Stream – ‘Astronomy’
After making a wonderful and tender EP last year (review) that made it to our “Best of 2011” list (cheap plug, I know), Nat Johnson & The Figureheads are back with a full length album, I’m across, I’m ashore.
Whereas previous efforts by the band have been a little more sober affairs, bordering into confessionals and cathartic ditties, the songs in I’m across, I’m ashore are rockier and peppier. Maybe not happier, but you can’t have sunshine all the time, you wouldn’t appreciate it any more.
‘Astronomy’ and ‘Your majesty’ are the straight out faster paced tracks in the offering. A combination of fast-paced drumming with a steady bass beat, they are in a classic Rock and Roll territory the band feels so natural at (and, hey, it offers a monumental track called ‘The Steeplejack’, waiting for you at the end of the album).
‘Margot’ is such a sweet number and even if it feels like it’s taking the place of a newer track, it makes sense to pair it with the rest of the tracks, as there is a clear cut affinity with the sound of the album. Not that it was out of place in What the heart pours in, so no real problem there.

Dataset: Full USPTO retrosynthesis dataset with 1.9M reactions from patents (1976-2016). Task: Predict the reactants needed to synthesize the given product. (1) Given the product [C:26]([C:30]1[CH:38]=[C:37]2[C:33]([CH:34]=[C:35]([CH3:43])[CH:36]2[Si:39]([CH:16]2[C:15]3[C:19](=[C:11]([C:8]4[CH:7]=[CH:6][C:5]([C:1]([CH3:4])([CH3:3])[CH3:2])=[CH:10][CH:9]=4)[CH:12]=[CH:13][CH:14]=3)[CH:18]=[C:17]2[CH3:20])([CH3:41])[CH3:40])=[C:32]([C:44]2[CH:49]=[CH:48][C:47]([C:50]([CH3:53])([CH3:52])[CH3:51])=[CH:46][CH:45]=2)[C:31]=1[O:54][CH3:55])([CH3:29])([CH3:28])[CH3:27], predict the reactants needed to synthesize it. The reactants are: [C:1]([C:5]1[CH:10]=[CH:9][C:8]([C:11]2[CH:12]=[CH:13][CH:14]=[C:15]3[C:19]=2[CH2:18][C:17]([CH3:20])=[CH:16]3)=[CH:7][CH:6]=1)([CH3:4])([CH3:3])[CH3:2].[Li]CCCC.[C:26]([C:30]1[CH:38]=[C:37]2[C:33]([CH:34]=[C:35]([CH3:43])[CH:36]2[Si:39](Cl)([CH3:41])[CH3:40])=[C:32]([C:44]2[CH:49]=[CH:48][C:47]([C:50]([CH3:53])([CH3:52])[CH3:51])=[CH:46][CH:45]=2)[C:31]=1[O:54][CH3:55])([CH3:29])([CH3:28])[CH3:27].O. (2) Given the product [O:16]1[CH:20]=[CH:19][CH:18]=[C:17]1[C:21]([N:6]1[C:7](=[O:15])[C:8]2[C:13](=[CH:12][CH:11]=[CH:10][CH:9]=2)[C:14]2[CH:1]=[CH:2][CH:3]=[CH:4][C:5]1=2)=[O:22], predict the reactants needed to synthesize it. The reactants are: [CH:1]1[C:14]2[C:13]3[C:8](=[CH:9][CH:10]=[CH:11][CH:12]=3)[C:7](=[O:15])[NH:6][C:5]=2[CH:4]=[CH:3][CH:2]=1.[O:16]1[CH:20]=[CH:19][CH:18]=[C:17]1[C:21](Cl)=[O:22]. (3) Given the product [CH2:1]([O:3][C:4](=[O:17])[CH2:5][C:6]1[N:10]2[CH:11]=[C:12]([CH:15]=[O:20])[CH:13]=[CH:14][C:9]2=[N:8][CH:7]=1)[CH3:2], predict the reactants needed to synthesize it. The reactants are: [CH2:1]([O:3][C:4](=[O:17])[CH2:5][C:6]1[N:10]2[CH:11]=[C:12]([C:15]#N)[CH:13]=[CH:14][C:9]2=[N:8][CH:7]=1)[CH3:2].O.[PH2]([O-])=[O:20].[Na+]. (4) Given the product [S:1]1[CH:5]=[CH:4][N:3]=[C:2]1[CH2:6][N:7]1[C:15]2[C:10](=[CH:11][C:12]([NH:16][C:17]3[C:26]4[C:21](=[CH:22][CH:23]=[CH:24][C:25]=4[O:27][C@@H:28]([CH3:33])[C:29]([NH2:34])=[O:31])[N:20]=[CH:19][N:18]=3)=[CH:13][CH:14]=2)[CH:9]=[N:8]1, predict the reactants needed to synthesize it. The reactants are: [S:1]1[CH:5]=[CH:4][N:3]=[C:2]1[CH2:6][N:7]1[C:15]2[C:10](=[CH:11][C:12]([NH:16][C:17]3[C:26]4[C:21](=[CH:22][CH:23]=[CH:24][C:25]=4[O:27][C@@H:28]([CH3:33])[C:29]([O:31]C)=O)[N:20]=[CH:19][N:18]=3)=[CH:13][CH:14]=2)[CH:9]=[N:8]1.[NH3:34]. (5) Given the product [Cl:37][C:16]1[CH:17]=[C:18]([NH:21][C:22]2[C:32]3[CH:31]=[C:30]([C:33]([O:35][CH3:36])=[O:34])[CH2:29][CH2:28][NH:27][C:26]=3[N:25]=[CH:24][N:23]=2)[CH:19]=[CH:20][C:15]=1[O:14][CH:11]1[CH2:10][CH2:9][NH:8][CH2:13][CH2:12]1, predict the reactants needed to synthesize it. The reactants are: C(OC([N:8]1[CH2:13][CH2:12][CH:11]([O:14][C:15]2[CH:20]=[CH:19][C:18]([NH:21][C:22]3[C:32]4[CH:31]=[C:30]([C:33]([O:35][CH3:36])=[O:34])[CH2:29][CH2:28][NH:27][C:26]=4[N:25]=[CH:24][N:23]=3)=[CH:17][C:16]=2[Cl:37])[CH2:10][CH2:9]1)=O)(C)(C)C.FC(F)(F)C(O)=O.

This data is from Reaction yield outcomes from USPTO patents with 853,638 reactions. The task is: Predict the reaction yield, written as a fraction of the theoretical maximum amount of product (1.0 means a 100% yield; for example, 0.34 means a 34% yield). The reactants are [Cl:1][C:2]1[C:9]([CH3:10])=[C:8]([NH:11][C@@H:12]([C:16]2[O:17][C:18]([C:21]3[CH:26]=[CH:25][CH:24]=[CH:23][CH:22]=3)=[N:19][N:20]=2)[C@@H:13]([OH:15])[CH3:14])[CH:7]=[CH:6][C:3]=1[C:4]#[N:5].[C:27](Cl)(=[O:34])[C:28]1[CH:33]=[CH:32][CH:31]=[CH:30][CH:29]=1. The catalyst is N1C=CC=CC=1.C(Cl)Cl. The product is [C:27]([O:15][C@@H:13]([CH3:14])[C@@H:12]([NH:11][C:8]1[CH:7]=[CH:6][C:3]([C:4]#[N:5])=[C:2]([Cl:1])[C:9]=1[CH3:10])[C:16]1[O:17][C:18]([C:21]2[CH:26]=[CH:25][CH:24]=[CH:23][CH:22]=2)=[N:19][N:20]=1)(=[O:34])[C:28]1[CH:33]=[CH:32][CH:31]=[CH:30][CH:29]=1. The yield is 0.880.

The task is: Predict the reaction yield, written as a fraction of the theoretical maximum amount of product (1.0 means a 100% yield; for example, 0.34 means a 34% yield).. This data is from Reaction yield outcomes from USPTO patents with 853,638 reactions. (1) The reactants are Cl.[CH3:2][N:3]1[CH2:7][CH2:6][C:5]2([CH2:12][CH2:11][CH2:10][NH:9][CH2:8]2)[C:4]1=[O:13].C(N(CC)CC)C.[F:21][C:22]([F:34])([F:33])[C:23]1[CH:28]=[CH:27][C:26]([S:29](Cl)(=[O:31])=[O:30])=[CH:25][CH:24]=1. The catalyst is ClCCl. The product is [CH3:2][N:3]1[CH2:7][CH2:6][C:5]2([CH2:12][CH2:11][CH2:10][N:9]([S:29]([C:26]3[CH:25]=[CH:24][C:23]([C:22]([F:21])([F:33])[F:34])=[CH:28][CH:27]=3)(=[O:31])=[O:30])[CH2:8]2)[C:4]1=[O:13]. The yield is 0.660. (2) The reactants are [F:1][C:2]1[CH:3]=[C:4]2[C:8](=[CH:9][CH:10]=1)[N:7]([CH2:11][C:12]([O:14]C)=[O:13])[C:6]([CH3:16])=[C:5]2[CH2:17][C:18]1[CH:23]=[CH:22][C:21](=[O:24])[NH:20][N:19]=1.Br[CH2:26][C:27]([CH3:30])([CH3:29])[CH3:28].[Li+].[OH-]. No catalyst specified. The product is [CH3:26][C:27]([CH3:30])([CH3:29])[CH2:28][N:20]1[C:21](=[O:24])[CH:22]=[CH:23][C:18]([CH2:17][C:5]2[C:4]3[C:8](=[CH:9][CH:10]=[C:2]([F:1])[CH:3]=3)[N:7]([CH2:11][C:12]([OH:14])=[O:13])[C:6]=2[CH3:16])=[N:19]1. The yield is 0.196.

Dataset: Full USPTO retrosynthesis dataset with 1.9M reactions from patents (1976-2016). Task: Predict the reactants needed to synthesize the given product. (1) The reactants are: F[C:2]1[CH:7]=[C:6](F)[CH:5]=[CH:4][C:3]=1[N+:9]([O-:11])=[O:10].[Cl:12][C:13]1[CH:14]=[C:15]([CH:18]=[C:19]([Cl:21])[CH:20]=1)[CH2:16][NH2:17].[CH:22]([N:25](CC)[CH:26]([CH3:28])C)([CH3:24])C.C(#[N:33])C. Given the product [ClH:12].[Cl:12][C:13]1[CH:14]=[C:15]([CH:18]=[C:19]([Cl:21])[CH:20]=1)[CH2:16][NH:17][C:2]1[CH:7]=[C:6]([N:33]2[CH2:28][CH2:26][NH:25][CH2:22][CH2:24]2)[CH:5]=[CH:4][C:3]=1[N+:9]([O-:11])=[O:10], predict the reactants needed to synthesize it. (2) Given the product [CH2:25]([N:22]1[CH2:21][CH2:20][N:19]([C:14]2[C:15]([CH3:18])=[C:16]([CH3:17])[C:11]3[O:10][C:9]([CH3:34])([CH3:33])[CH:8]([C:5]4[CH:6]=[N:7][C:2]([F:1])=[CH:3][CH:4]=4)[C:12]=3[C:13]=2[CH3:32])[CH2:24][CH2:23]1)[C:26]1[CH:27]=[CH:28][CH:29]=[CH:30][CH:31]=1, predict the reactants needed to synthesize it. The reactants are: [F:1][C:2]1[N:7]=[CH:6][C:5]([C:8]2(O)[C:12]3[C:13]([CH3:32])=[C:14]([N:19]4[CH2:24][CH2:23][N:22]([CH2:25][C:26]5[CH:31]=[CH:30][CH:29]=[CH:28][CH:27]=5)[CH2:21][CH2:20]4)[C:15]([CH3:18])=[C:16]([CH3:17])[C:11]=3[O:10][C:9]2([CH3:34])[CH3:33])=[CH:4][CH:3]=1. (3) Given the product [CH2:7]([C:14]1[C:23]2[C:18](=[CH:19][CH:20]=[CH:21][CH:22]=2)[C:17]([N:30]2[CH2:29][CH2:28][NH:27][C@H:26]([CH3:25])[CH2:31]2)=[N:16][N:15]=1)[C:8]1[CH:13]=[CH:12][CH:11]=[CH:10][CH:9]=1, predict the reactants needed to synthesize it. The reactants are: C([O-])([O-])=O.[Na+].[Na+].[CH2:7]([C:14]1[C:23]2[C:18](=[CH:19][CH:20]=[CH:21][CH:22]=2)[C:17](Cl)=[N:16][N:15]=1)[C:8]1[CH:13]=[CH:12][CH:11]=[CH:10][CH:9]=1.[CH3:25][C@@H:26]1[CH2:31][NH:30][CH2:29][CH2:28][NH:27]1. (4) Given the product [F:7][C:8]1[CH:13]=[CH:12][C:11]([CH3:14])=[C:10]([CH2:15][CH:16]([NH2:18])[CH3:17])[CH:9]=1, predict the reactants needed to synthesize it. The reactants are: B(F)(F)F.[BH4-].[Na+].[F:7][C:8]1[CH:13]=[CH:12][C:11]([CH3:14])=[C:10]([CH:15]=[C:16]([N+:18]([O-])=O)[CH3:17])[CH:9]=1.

Which doesn’t imply that the album is 100% rock. There are several acoustic songs that honestly tell it like it is. ‘I know I’m good’ is sweet and full of longing. ‘Is my heart needed for it’ takes out the sweet part, cranks up the longing and goes into majestic territory. It’s both sorrowful and uplifting, strangely enough. It’s like life: sometimes you’re thrown into situations where two very different emotions are walking hand in hand inside your head.
Although the Rock palette that Nat Johnson & The Figureheads is quite a bright, wonderful colour, their folky side is the perfect opposing force, creating a sort of chiaroscuro effect. ‘Body, no’, that warning we sometimes ignore; ‘Straw and hay’, that sweet moment that will stay forever, always drawing a smile even if it’s now a very distant memory (glockenspiel flashback included).
‘Hard to follow’ is an interesting song: it’s less than two minutes long but it feels quite grandiose and complete (there’s even space for some trumpet, booyah!) and in a way, it feels like the perfect opposition to the minimalistic ‘The Pie Bird’. Don’t want to assume (probably overanalysing again) but it feels like a good plan by the band to put these two short songs jealously guarding ‘Is my heart needed for it?’.
I’m across, I’m ashore is an offering full of feelings and emotions, both the good and the bad. A slice of life, if you will, where Rock and Roll, Pop (a brainier form of) and even Folk don’t clash, but harmonise together.